Seven suspects were arrested in connection with the deadly bomb blast a day after the attack.

The then interior minister Chaudhry Nisar had expressed concern over the inadequate security and directed the National Counter Terrorism Authority to investigate why appropriate security measures were not taken in Parachinar despite two threat alerts sent by the ministry on Nov 25 and Dec 14.

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Parachinar, again — twin blasts in market

Parachinar's Turi Bazaar market was the third target in the town this year, with at least 67 people killed and over 200 injured as twin blasts ripped through the densely populated area on June 23, just days before Eidul Fitr.

Smoke rises from the site of an explosion in Parachinar's Turi Market. ─ DawnNews
Smoke rises from the site of an explosion in Parachinar's Turi Market. ─ DawnNews

A first bomb went off in the market near Tal Adda, where a bus terminal is also located. A second explosion targeted rescuers and bystanders who rushed to aid those who had been hurt in the first blast. The attack took place as Eid shoppers thronged the market, minutes after an Al Quds Day rally began dispersing at some distance from the site of the blasts.

The attack was claimed by the LeJ-A.

Members of the Shia community in Parachinar protested against government inaction following the bombings, demanding a visit from Chief of Army Staff Gen Qamar Javed Bajwa and then interior minister Chaudhry Nisar.

Four civilians were killed as Frontier Constabulary personnel opened fire on protesters. Rumours circulated that the Pakistan Electronic Media Regulatory had restricted coverage of the protests — they were denied by the body.

Chaudhry Nisar, the interior minister at the time, had pointed out that such incidents occur every time the Pak-Afghan border is opened up and advocated tighter policing of the border.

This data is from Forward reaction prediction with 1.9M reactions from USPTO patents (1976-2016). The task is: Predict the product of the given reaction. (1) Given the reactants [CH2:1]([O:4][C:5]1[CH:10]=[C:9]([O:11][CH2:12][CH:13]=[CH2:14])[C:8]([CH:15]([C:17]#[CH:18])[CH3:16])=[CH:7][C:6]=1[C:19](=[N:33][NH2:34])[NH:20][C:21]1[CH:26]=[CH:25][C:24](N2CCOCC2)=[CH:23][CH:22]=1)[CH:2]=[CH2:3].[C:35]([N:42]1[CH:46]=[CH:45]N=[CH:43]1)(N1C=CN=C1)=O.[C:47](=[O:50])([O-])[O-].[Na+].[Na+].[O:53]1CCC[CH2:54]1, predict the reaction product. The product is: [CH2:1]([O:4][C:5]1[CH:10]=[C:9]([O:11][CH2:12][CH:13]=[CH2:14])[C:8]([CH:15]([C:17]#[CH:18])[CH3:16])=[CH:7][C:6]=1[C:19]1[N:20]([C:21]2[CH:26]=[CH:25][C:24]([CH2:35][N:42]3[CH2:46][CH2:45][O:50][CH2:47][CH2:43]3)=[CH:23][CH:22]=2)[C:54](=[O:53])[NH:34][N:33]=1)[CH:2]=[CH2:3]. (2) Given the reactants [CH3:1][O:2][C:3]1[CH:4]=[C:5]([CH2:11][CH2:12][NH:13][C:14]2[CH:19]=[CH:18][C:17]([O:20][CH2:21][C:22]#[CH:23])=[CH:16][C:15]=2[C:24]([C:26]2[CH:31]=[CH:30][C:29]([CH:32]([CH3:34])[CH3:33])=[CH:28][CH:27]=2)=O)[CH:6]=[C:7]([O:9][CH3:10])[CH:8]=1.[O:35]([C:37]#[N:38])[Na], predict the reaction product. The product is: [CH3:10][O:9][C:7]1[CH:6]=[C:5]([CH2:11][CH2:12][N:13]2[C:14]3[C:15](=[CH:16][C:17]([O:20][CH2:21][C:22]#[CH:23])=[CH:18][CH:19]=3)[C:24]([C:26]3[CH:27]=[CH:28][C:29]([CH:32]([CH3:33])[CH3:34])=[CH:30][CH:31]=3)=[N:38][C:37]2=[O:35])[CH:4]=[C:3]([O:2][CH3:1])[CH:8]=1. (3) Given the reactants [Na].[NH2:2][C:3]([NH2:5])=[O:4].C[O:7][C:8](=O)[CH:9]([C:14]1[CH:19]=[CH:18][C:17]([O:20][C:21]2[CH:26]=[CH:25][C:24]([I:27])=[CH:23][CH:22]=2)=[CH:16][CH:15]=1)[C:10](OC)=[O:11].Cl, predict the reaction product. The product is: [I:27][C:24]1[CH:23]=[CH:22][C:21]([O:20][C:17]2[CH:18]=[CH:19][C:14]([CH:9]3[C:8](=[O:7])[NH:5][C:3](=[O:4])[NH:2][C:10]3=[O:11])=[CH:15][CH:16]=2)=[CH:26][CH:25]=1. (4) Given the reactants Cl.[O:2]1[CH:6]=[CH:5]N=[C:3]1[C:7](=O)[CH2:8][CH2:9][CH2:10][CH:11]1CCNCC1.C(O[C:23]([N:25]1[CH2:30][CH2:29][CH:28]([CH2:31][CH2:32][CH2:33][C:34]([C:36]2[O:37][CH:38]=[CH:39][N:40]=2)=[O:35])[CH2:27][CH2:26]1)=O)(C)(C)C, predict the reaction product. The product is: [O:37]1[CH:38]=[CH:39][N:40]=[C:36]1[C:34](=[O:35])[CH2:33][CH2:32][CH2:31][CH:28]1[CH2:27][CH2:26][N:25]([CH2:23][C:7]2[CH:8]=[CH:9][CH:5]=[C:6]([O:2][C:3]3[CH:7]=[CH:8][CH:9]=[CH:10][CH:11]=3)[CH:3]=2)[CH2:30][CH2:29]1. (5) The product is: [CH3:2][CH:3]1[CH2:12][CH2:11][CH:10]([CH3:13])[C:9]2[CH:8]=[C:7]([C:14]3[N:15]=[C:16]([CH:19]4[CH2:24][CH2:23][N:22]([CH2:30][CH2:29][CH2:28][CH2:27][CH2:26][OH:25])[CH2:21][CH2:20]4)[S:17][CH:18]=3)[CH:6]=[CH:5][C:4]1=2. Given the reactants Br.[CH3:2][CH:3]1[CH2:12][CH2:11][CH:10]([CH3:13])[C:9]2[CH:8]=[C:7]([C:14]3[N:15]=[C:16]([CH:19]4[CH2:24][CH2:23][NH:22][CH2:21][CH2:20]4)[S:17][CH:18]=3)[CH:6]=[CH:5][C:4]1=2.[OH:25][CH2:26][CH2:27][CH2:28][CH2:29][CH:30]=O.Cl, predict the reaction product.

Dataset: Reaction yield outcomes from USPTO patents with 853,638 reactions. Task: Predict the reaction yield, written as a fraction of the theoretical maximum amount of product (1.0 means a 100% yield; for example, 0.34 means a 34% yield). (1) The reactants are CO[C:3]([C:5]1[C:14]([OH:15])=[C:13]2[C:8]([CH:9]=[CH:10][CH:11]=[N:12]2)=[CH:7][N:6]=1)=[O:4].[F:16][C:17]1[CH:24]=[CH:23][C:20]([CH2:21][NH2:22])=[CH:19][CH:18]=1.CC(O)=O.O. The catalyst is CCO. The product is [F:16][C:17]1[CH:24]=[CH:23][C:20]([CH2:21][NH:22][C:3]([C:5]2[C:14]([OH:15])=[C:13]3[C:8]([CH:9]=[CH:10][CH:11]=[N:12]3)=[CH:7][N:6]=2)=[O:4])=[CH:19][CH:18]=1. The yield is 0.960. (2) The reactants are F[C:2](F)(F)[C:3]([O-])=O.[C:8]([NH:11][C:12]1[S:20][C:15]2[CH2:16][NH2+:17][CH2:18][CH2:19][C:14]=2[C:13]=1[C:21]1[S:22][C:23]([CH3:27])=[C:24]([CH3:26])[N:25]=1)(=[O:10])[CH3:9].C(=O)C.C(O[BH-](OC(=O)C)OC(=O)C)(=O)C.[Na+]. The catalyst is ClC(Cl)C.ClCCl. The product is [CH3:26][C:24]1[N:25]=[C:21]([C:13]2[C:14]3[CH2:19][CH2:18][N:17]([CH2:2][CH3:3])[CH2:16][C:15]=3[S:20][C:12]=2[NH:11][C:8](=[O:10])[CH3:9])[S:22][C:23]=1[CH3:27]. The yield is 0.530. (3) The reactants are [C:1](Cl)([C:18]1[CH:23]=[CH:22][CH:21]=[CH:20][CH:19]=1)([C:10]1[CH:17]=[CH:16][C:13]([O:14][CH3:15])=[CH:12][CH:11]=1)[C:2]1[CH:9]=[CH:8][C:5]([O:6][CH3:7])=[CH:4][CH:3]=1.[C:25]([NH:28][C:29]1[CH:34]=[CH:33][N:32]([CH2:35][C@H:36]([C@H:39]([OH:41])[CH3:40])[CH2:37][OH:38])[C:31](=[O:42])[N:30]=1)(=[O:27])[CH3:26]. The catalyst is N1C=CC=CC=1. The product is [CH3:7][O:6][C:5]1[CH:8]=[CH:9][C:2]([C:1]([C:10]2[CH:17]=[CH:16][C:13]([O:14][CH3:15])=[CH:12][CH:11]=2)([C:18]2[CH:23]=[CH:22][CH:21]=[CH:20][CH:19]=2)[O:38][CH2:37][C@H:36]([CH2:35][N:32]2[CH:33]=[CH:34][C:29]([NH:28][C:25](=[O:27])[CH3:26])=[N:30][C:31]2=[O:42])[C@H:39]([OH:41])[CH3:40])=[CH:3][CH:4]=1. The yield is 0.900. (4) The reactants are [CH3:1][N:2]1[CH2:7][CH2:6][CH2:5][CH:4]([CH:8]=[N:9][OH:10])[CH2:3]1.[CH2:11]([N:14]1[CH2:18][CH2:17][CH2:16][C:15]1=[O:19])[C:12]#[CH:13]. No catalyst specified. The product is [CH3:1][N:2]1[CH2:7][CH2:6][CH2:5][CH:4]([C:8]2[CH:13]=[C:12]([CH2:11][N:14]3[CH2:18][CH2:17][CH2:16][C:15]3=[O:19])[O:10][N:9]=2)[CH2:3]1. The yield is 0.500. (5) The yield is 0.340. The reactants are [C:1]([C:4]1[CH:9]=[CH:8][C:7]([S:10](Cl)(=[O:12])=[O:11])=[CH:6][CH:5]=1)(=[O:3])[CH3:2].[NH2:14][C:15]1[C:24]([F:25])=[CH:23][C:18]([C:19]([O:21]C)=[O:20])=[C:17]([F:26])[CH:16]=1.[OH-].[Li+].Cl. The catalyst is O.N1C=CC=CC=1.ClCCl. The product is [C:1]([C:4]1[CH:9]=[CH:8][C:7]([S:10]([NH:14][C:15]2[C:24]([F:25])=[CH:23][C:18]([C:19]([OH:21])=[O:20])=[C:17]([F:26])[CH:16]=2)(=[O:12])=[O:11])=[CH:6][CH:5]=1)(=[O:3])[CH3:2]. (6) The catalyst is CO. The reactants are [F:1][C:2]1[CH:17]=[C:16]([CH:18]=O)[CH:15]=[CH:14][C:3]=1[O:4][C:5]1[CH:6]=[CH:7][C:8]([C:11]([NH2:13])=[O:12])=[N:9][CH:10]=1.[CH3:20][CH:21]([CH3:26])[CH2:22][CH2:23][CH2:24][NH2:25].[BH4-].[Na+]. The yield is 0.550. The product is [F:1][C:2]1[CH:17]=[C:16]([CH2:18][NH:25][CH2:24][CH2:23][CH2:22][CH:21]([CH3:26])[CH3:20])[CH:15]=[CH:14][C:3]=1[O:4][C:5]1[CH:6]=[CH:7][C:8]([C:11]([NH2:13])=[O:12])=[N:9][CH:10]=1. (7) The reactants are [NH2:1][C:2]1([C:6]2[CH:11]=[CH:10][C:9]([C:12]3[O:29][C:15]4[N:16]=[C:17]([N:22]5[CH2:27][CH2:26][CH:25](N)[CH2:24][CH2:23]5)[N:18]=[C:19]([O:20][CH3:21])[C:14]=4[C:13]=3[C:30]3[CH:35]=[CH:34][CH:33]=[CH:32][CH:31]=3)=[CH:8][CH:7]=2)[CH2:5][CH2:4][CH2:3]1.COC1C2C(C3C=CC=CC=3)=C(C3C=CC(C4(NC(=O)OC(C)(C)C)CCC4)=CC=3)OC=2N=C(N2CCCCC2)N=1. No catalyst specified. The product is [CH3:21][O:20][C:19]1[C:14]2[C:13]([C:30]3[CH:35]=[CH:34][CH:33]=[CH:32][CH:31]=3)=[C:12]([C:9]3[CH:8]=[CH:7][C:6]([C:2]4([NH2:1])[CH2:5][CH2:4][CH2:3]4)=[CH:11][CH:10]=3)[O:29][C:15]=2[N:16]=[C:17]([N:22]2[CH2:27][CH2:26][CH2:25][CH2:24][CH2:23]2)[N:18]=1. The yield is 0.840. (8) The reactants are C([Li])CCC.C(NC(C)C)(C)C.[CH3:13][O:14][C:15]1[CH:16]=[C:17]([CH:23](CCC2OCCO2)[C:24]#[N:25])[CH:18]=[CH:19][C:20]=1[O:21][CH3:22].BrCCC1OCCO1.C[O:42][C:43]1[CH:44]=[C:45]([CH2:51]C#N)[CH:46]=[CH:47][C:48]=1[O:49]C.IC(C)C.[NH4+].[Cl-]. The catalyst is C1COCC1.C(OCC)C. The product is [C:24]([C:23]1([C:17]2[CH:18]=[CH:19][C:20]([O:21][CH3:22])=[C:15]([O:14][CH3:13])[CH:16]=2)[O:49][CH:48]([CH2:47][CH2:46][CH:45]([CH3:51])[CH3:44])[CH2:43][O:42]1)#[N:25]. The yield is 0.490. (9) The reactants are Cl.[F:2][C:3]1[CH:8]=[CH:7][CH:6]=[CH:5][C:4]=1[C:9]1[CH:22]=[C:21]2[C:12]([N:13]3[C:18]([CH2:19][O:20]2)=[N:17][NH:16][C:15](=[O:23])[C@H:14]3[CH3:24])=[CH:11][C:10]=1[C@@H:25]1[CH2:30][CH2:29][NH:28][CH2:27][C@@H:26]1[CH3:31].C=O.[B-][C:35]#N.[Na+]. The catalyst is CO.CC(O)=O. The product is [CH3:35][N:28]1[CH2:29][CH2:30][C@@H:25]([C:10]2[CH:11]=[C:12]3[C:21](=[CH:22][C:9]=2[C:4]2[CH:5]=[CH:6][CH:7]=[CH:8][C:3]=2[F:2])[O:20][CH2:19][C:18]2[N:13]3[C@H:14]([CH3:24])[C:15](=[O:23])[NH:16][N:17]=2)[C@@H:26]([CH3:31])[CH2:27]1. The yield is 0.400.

Although compensation was announced for the victims of the blast, protesting tribal elders rejected it, saying they would rather be recognised as human beings.

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Agricultural Training Institute, Peshawar

Reminiscent of previous attacks on Army Public School and Charsadda's Bacha Khan University, four burqa-clad gunmen in possession of suicide vests stormed the hostel of Peshawar's Agricultural Training Institute (ATI) on December 1.

A police commando escorts rescued ATI staff members to safety after the attack on the hostel in Peshawar.─AFP/File
A police commando escorts rescued ATI staff members to safety after the attack on the hostel in Peshawar.─AFP/File

At least nine people were killed and 37 injured in the TTP-claimed carnage that took place on 12th Rabi-ul-Awal. Only a small number of students were present at the hostel as it was a holiday.

A university student who witnessed the attack said: "Two terrorists entered and fired, and the students began running. Some were injured; others jumped out of the windows of the hostel."

"I was asleep. When we heard the gunshots, we quickly shut our room's door and made phone calls to find out what was happening. We were told that the people outside are terrorists and that we should keep our room's door shut," said Saleh, another student who was in the hostel at the time of the attack.